Daryl takes a look at the demo of the Nintendo Switch version of the game
Diving into a realm not yet covered for the Persona series, the new “action-RPG” sequel to 2016’s Persona 5 is releasing in Japan on February 20 as Persona 5 Scramble: The Phantom Strikers on the PlayStation 4 and Nintendo Switch – another first for the franchise, if you don’t count Joker in Super Smash Bros. Ultimate. Before the release of the game, a demo was unmasked on the Japanese Nintendo eShop, letting fans (like myself) see what we were getting ourselves into.
I’m a huge fan of Persona 5. Having never played any of the other games in the series, and being apprehensive on the JRPG genre in general after trying Disgaea as a kid and not enjoying it, I fell in love with everything the game stood for, though preferring the social aspect of the game rather than the combat. I adored the story, setting, and characters of Persona 5. When Persona 5 Scramble was announced, I was ecstatic over the news of more Persona, but again, apprehensive over the new combat style and what changes the social gameplay may have had.
Scrambling for a new combat system
The demo for Persona 5 Scramble isn’t very long, just the first tutorial and a little of the first palace to entice you with the story and teach you how the new combat system works. At the start of the game, Joker (which you again get to name, I personally use Taki Tachibana because of Your Name.) lands in the infamous Shibuya Scramble crossing, having to weave and dodge through hordes of shadows. This is where combat is taught.
I adore the combat in Persona 5 Scramble, unlike Persona 5’s turn-based system, Scramble is a free-for-all based loosely on the Warriors series – unsurprising considering the game started out as Warriors spin-off akin to Hyrule Warriors and being developed by Koei Tecmo and Omega Force, with a lot of input from Atlus. What surprised me was the depth of the combat, though, and how well the original gameplay from Persona 5 was adapted into Scramble. For example, in Persona 5, if you shoot a fairy with a gun (to which it’s weak), you’re able to exploit that to couple with a higher damage takedown, affecting more surrounding enemies.
In battle, you’re also able to take advantage of environmental objects to gain the high ground or destroy to deal extra damage to shadows with the lower ground. Transitioning between battles and the overworld is seamless, with some spots that could be considered cutscenes before battles, though these were near the start of the demo, and became more seamless nearer the end. This is a much welcome change from Persona 5, where every battle had a loading screen and then a final score, making it a chore at some points to get through palaces, or Mementos.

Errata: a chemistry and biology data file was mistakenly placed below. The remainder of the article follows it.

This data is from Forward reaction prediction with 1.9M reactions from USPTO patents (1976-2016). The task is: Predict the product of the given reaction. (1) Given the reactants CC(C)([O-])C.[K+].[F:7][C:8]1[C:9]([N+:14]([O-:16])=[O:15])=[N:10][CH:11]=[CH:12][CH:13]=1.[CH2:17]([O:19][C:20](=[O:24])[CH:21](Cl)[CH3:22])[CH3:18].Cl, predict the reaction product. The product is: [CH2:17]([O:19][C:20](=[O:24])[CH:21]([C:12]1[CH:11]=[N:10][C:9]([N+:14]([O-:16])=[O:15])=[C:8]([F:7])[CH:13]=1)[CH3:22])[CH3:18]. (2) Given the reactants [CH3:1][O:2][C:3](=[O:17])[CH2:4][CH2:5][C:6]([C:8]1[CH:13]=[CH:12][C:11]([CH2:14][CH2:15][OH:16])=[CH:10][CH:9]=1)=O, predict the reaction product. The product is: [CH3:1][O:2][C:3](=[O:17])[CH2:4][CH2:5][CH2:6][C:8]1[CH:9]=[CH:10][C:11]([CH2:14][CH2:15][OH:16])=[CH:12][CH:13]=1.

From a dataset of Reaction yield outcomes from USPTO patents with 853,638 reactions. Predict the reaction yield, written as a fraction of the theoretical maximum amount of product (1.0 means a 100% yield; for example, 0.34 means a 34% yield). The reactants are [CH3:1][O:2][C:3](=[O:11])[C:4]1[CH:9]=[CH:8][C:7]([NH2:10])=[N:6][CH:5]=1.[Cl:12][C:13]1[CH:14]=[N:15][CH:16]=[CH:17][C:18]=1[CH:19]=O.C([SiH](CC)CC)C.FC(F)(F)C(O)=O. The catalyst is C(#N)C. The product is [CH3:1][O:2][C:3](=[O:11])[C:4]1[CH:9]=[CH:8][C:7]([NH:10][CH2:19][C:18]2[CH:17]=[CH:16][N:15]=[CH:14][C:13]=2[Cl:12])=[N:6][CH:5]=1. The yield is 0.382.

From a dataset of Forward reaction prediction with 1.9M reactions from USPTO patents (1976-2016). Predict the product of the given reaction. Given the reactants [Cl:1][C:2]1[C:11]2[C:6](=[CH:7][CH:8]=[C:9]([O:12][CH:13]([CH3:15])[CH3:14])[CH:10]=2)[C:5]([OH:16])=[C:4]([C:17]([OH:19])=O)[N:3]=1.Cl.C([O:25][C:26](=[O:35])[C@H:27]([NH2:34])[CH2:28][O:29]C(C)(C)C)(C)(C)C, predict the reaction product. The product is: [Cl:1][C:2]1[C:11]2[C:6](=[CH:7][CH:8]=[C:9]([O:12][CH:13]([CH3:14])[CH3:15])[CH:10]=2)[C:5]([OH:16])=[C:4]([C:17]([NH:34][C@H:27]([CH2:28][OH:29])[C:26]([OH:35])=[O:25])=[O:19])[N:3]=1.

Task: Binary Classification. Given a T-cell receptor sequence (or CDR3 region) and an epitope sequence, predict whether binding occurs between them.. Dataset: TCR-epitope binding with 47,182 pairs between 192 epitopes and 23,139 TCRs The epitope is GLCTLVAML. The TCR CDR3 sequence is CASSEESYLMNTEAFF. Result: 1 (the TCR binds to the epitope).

Going beneath the graphics and overworld
While more of the demo was inside the new palace, modeled after Shibuya 109 and the sewers underneath, locations from Persona 5 returned – and looked exactly like I’d left it after my 120-hour playthrough. It felt like coming home walking the streets of the fictional Yongen-Jaya. I tried going into Takami’s office but sadly wasn’t allowed. Shibuya, on the other hand, has been slightly updated, with some interesting NPCs that are a little too realistic for my liking.
Graphically, the game ran nicely on the Nintendo Switch, even with hordes of enemies on the screen, and action animation and UI flying about. Seeing screenshots of the game side-by-side with the PlayStation 4 version clearly shows a lack of graphical fidelity on the Switch, and this was most noticeable during the introduction with all the phantom thieves at the headquarters with some pretty jaggy looking models – though the character art still looks pretty good.
My Last Surprise!
The new elements in Persona 5 Scramble are like the stacks of meat on a burger from Big Bang Burger, each patty giving us more and more juicier gameplay to enjoy. While the demo wasn’t the longest, I still noticed some story hints dripped into the opening scenes, like the abundance of an AI helper – which are all the craze in Tokyo right now – and how Sophie fits into the cognitive world.
Shoutouts to character designer Shigenori Soejima, the first boss design is outstanding!
Personally, I don’t mind some jaggy models if I’m able to play a game like Persona 5 Scramble on the go smoothly. Yes, it’s not the original game (or Persona 5 Royal) on the Nintendo Switch, but being able to hang out with my phantom thief buddies and go on a vacation around Japan is more than enough to keep me hooked – especially when metal remixes of some of my favorite songs suddenly appear as I’m beating up hordes of shadows in Shibuya!
Persona 5 Scramble: The Phantom Strikers releases on the Nintendo Switch and PlayStation 4 in Japan on February 20, and there has been no announcement on a western release at this time. Persona 5 Scramble is a sequel to the original 2016 Persona 5 game, missing elements from Persona 5 Royal. Persona 5 was adapted into a TV anime titled PERSONA5 the Animation, which was streamed on Crunchyroll as it aired!
All screenshots are from the Nintendo Switch version of the game.
Daryl Harding is a Japan Correspondent for Crunchyroll News. He also runs the YouTube channel about Japan stuff called TheDoctorDazza, tweets at @DoctorDazza and posts photos of his travels on Instagram.